- Unlike Trump’s first impeachment in early 2020, several Republicans have signaled that they will support the Democrat-led effort the second time around.
- Some reports say that more than a dozen House Republicans will ultimately vote to impeach the president, and several, including Republican Conference Chair Liz Cheney, have already said that they will do so.
- Several senators have also floated backing any articles sent by the House, including Senate Majority Leader Mitch McConnell, who has reportedly considered voting to convict Trump.
Unlike Trump’s first impeachment in early 2020, several Republicans have signaled that they will support the Democrat-led effort the second time around.
House Speaker Nancy Pelosi introduced the sole article of impeachment on Tuesday accusing President Donald Trump of inciting insurrection. On Jan. 6, a pro-Trump mob clashed with Capitol Police and stormed the Capitol itself, forcing lawmakers into hiding and resulting in the deaths of five people.
Here are the congressional Republicans who either publicly support Trump’s second impeachment or have reportedly considered backing the measure. (RELATED: Biden Wants To Unify The Country. How Will A Trump Impeachment Affect That?)
New York Rep. John Katko became the first House Republican to say publicly that he would vote to impeach the president, telling Syracuse.com that “to allow the president of the United States to incite this attack without consequence is a direct threat to the future of our democracy.”
“For that reason, I cannot sit by without taking action. I will vote to impeach the president,” he added.
Katko was shortly followed by Illinois Rep. Adam Kinzinger, called for Trump to be removed from office who last week and has long criticized the president and other members of his party who amplified baseless claims of voter fraud.
“There is no doubt in my mind that the President of the United States broke his oath of office and incited this insurrection,” Kinzinger said in a statement Tuesday.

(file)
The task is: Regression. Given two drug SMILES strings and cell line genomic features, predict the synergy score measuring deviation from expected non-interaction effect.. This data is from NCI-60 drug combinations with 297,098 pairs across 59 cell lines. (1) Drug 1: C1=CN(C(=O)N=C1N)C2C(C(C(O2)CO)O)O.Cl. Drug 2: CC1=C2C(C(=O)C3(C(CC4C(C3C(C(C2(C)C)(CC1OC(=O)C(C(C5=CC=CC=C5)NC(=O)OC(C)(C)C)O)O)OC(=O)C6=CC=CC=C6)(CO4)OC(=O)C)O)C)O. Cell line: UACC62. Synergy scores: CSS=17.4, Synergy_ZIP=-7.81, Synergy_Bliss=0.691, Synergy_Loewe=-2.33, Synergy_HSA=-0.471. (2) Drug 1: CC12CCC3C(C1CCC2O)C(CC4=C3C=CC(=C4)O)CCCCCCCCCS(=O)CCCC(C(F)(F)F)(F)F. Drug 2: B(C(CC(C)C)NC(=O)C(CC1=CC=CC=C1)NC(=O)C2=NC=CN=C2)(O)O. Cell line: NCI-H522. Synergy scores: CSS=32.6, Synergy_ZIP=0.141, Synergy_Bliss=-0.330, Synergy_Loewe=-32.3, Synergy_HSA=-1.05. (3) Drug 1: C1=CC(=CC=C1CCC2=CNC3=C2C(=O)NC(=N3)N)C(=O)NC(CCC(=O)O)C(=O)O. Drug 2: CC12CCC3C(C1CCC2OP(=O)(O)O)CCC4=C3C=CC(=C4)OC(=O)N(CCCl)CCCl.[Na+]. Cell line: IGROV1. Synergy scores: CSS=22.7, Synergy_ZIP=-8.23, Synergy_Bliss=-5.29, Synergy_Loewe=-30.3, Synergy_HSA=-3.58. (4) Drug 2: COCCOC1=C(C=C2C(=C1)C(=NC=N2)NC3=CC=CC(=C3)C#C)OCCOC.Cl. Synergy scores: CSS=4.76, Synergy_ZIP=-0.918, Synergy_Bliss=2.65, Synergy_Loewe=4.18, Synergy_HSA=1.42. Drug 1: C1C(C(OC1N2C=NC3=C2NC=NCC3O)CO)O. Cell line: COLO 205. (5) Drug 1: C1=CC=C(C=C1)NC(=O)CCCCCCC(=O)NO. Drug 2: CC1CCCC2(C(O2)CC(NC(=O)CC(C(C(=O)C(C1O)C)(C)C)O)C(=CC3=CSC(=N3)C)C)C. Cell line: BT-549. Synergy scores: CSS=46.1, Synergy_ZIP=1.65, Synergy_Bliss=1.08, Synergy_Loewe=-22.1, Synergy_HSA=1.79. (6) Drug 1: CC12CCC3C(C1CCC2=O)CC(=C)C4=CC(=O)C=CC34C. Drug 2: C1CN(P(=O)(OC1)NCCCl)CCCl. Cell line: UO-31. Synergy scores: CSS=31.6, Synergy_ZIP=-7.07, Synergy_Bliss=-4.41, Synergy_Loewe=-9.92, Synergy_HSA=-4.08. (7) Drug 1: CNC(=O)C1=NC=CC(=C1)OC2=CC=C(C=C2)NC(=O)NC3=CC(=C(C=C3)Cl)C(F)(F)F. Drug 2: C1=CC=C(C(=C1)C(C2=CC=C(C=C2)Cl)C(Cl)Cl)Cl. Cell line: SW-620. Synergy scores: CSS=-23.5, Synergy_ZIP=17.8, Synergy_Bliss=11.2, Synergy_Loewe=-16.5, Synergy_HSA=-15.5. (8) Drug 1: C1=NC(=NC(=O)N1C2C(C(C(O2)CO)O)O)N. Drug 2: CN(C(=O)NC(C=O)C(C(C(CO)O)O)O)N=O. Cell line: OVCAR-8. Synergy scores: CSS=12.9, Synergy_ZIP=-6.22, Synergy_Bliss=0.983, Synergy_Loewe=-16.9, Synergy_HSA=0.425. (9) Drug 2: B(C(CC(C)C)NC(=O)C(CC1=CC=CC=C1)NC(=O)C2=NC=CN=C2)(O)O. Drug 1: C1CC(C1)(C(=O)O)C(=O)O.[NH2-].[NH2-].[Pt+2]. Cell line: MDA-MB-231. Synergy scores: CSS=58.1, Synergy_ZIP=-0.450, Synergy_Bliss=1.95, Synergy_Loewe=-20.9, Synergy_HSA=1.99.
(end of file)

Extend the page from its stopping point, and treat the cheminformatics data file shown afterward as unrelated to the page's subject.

“If these actions — the Article II branch inciting a deadly insurrection against the Article I branch — are not worthy of impeachment, then what is an impeachable offense?” Kinzinger said.
The highest profile House Republican to back the impeachment bid was House Conference Chair Liz Cheney, who has also broken from the president in the past, particularly with regard to foreign policy.
“The President of the United States summoned this mob, assembled the mob, and lit the flame of this attack. Everything that followed was his doing,” Cheney said in a statement.
“None of this would have happened without the President. The President could have immediately and forcefully intervened to stop the violence. He did not. There has never been a greater betrayal by a President of the United States of his office and his oath to the Constitution.”
Cheney, the only member of House Republican leadership so far to back Trump’s second impeachment, was followed by Michigan Rep. Fred Upton and Washington Rep. Jaime Herrera Beutler, both of whom said that they would vote to impeach as well.
“I would have preferred a bipartisan, formal censure rather than a drawn-out impeachment process,” Upton said in a statement on Tuesday. “But it is time to say: enough is enough.”
He was echoed by Beutler, who said that while she understood “the argument that the best course is not to further inflame the country or alienate Republican voters… I see that my own party will be best served when those among us choose truth.”
“I believe President Trump acted against his oath of office, so I will vote to impeach him,” Beutler said.
Michigan Rep. Peter Meijer also announced on Wednesday that he would vote to impeach the president, saying in a statement that Trump “betrayed and misled millions” after repeating his baseless claims of election fraud.
“With a heavy heart, I will vote to impeach President Donald J. Trump,” he said.
Several Republican senators have publicly said that they would consider any articles of impeachment passed by the House, while others, including Senate Majority Leader Mitch McConnell, have reportedly weighed backing the measure as well.
Nebraska Sen. Ben Sasse, who has also emerged as one of Trump’s biggest GOP critics, told “CBS This Morning” on Friday that he would be open to supporting any articles presented after the riot last Wednesday. (RELATED: Ben Sasse Rips GOP Effort To Overturn Biden’s Victory)
“The House, if they come together and have a process, I will definitely consider whatever articles they might move,” he said.
Alaska Sen. Lisa Murkowski has not explicitly said that she would consider articles passed by the House, but called on Trump to resign in an interview with the Anchorage Daily News on Friday.
“I want him to resign. I want him out. He has caused enough damage,” she said.
Pennsylvania Sen. Pat Toomey conceded that he thought Trump “committed impeachable offenses,” but added that he was “not sure it’s desirable to attempt to force him out… a day or two or three prior to the day on which he’s going to be finished anyway.”
“I’m not clear [impeachment iss] the best path forward,” Toomey said.
Multiple reports said that McConnell was also privately leaning toward convicting the president, though he has not commented publicly.
Though he has stuck with Trump throughout his term, he sharply rebuked congressional Republicans’ effort to overturn President-elect Joe Biden’s victory, and has reportedly not spoken with the president since.
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